Finding contentment in difficult circumstances is difficult for even the most stouthearted believer. When times are tough and things aren’t going the way we plan, this is a fertile ground for frustration, despair, and discouragement to take root. That is why, as Matthew Henry writes, “we need his (Christ’s) strength to teach us to be content in every condition.”
Paul understood this better than most. In his previous letter to the Corinthians, he wrote, “Therefore I will boast all the more gladly about my weaknesses, so that Christ’s power may rest on me. That is why, for Christ’s sake, I delight in weaknesses, in insults, in hardships, in persecutions, in difficulties. For when I am weak, then I am strong.” (2 Corinthians 12:9-10).
And in Philippians 4:13, Paul follows his discussion on contentment with the now-famous words, “I can do all things through Christ who gives me strength.” In fact, in the NIV translation, it is written, “I can do all this through him who gives me strength.”
And what is the “this” to which Paul was referring? It is the specific ability to find contentment whatever the circumstance, which Paul argues can only come from Christ who gives him strength.
What Is Paul Really Saying?
Christians are not wrong to use Philippians 4:13 as a banner of God’s strength and power at work in their lives. It is true. The strength of Jesus Christ has the power to heal the sick, free the oppressed, move mountains (Matthew 17:20), break chains (Acts 12:7), and defeat death (Hebrews 2:14).
Christ’s miracles were on display throughout His ministry as God’s power was evident from the very foundation of the earth (Psalms 77:14). And they were certainly at work and evident in the life and ministry of Paul as well.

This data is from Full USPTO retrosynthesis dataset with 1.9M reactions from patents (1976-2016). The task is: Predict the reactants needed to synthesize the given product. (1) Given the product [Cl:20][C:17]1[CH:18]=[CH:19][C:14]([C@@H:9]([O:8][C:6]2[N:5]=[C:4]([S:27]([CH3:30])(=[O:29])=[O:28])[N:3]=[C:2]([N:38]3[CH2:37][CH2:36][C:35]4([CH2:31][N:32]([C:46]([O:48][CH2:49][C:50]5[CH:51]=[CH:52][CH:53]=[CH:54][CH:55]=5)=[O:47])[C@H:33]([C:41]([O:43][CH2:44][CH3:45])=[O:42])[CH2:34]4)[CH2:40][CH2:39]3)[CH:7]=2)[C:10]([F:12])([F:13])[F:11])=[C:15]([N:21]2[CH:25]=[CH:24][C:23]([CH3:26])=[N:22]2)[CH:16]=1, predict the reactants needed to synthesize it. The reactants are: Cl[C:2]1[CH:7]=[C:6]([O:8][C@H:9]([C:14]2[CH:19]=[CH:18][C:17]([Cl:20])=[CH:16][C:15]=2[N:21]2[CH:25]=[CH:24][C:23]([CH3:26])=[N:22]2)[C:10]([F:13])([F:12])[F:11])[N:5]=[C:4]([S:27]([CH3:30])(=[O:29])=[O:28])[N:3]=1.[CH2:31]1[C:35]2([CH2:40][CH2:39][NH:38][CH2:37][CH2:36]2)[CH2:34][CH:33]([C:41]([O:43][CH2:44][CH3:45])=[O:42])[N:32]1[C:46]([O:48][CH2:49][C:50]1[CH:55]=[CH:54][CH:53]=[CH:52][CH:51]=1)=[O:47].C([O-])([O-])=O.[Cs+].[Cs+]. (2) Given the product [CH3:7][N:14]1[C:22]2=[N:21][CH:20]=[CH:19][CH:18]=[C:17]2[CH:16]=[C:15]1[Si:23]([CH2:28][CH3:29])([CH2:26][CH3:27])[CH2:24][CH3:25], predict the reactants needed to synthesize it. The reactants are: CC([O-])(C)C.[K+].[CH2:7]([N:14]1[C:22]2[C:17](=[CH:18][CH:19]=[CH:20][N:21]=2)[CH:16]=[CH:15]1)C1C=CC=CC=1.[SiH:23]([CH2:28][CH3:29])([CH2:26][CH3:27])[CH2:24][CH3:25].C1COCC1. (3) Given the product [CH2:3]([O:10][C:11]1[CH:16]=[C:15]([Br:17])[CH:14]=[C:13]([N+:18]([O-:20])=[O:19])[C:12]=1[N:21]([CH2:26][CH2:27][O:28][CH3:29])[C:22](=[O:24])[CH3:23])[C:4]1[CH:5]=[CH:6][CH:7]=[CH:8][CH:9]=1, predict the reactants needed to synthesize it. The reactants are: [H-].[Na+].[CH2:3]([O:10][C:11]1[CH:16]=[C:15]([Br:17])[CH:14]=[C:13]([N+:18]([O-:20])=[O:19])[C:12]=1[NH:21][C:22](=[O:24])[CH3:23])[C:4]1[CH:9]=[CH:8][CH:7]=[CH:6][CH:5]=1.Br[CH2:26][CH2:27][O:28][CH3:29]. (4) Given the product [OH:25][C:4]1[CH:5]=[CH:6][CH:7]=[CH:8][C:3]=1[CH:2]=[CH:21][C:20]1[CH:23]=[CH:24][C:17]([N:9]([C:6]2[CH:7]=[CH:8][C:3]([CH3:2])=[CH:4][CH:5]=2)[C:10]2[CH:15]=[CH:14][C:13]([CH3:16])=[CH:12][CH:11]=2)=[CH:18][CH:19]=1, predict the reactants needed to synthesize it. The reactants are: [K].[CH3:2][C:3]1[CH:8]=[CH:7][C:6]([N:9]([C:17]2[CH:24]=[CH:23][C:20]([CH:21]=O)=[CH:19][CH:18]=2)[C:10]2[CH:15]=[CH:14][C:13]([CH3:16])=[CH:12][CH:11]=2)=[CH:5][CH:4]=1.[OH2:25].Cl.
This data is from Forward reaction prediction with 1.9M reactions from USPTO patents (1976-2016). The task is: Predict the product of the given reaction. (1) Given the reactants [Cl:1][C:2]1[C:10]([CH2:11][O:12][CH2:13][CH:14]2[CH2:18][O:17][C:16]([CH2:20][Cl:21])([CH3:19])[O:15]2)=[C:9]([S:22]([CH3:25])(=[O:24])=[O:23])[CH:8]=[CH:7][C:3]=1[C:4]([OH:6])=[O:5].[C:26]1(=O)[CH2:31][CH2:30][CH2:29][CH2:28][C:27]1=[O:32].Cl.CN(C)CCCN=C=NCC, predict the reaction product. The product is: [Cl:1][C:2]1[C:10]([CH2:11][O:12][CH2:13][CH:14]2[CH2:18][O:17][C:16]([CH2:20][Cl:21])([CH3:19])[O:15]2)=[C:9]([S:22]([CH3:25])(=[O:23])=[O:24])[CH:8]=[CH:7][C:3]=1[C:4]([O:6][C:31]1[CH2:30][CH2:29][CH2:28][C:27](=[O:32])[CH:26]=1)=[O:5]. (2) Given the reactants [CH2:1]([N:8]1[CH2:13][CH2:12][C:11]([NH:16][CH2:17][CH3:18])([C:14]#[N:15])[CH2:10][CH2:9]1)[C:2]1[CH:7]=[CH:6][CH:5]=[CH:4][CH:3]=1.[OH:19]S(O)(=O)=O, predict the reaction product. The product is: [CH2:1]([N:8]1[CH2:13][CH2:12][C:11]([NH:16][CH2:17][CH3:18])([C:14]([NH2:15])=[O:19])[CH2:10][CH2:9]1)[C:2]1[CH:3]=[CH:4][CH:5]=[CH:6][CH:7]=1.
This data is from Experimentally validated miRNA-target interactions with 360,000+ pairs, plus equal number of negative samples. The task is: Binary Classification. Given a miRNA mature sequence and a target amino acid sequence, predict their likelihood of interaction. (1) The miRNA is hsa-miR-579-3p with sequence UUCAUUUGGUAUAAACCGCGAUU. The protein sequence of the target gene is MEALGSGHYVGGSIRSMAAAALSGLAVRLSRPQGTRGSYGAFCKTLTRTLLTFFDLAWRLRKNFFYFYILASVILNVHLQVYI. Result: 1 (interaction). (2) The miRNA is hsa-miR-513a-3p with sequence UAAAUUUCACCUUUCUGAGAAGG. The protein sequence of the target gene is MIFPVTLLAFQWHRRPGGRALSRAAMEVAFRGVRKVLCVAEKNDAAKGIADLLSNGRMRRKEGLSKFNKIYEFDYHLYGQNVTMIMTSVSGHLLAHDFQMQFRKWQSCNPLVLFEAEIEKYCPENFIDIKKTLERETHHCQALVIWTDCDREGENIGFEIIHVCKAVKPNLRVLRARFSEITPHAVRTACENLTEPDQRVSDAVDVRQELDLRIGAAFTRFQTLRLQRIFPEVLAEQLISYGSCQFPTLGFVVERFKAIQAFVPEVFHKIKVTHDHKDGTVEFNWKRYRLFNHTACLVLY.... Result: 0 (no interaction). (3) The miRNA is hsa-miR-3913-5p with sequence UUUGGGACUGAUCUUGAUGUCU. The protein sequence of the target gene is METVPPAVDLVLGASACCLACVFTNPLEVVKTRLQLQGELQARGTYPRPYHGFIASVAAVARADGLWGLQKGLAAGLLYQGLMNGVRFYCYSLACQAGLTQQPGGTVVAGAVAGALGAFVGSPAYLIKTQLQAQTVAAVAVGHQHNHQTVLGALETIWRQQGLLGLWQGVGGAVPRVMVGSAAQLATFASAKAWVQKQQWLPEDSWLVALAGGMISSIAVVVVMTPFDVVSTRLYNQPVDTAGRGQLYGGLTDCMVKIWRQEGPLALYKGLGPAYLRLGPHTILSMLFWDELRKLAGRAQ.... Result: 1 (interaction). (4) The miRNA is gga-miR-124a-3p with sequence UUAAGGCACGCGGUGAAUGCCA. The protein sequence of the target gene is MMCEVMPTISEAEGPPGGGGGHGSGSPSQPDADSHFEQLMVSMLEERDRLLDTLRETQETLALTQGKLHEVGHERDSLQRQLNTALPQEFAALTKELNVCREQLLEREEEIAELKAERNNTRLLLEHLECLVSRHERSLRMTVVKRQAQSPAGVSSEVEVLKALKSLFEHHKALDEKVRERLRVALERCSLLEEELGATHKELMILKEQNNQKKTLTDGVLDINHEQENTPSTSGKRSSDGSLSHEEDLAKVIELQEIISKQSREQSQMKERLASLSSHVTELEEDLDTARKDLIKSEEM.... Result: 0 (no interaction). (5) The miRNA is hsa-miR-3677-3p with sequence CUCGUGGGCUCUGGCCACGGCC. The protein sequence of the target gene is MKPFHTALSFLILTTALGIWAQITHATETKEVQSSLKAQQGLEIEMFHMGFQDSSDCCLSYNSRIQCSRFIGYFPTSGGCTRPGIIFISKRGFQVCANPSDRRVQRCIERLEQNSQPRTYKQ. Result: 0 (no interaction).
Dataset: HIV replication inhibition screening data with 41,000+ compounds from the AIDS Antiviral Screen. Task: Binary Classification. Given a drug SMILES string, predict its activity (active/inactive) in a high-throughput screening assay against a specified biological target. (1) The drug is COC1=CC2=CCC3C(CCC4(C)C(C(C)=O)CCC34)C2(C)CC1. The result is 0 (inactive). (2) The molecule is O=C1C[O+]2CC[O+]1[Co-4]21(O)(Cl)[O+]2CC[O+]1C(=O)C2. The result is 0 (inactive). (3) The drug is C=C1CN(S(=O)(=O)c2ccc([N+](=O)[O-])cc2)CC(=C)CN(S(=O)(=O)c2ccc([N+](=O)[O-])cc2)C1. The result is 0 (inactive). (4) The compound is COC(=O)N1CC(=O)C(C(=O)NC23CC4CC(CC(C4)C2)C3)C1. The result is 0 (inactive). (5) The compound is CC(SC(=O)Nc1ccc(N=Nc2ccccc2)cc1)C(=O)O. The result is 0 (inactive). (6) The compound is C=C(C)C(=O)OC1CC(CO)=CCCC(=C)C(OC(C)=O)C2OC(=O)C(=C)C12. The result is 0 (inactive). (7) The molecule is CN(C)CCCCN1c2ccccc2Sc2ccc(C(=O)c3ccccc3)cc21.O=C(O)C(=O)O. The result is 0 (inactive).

Meaning of "I Can Do All Things Through Christ"
We Can Do All Things Through Christ Who Gives Us Strength
In this specific instance, however, Paul looked to the spiritual provision of Jesus Christ to find strength, hope, joy, peace, and contentment in even his darkest situation. It is this power that transforms hearts and frees minds oppressed by the discouragement of present circumstances.
And in a time when his own circumstances were limited, Paul turned to Christ for the strength to be content and still have joy. The same power that could deliver him from prison in an instant was the power that was daily transforming Paul’s heart to become more like Christ’s own.
In Christ, there is true strength. In Him, there is hope, joy, and peace that surpass all understanding and situations (Philippians 4:7), which Paul himself had experienced firsthand and later professed in his letter to the Philippians.
If anything, Paul had revealed his greatest secret to some of his closest friends and supporters. And it is a secret Christians today share in, one that is just as encouraging and life-giving as it was the day it was first read by the early church.
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Joel Ryan is an LA-based children’s author, artist, professor, and speaker who is passionate about helping young writers unleash their creativity and discover the wonders of their Creator through storytelling and art. In his blog, Perspectives off the Page, he discusses all things story and the creative process.